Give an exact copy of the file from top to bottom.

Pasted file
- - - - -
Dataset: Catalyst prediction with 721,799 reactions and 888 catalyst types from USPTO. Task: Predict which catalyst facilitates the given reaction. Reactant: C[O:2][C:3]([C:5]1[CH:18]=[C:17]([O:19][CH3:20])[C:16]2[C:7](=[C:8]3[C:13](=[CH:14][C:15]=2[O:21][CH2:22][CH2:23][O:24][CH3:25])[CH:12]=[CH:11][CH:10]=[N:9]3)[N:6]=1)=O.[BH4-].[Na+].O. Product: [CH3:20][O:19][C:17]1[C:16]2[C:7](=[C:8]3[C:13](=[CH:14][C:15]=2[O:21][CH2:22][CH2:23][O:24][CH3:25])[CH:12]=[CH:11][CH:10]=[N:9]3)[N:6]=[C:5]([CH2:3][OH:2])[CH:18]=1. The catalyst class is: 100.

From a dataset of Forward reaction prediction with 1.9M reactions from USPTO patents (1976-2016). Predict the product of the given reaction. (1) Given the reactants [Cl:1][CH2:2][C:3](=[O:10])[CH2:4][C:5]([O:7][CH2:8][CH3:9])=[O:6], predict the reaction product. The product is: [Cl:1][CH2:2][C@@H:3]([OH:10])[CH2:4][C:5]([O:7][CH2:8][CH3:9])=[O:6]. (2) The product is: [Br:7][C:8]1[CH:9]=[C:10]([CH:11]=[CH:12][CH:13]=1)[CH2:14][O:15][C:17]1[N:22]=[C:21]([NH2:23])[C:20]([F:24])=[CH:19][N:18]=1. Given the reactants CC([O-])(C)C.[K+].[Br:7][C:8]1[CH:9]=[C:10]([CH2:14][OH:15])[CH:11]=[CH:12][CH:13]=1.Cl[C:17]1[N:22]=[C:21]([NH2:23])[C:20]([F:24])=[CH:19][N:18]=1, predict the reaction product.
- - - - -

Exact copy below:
Dataset: Catalyst prediction with 721,799 reactions and 888 catalyst types from USPTO. Task: Predict which catalyst facilitates the given reaction. Reactant: C[O:2][C:3]([C:5]1[CH:18]=[C:17]([O:19][CH3:20])[C:16]2[C:7](=[C:8]3[C:13](=[CH:14][C:15]=2[O:21][CH2:22][CH2:23][O:24][CH3:25])[CH:12]=[CH:11][CH:10]=[N:9]3)[N:6]=1)=O.[BH4-].[Na+].O. Product: [CH3:20][O:19][C:17]1[C:16]2[C:7](=[C:8]3[C:13](=[CH:14][C:15]=2[O:21][CH2:22][CH2:23][O:24][CH3:25])[CH:12]=[CH:11][CH:10]=[N:9]3)[N:6]=[C:5]([CH2:3][OH:2])[CH:18]=1. The catalyst class is: 100.

From a dataset of Forward reaction prediction with 1.9M reactions from USPTO patents (1976-2016). Predict the product of the given reaction. (1) Given the reactants [Cl:1][CH2:2][C:3](=[O:10])[CH2:4][C:5]([O:7][CH2:8][CH3:9])=[O:6], predict the reaction product. The product is: [Cl:1][CH2:2][C@@H:3]([OH:10])[CH2:4][C:5]([O:7][CH2:8][CH3:9])=[O:6]. (2) The product is: [Br:7][C:8]1[CH:9]=[C:10]([CH:11]=[CH:12][CH:13]=1)[CH2:14][O:15][C:17]1[N:22]=[C:21]([NH2:23])[C:20]([F:24])=[CH:19][N:18]=1. Given the reactants CC([O-])(C)C.[K+].[Br:7][C:8]1[CH:9]=[C:10]([CH2:14][OH:15])[CH:11]=[CH:12][CH:13]=1.Cl[C:17]1[N:22]=[C:21]([NH2:23])[C:20]([F:24])=[CH:19][N:18]=1, predict the reaction product.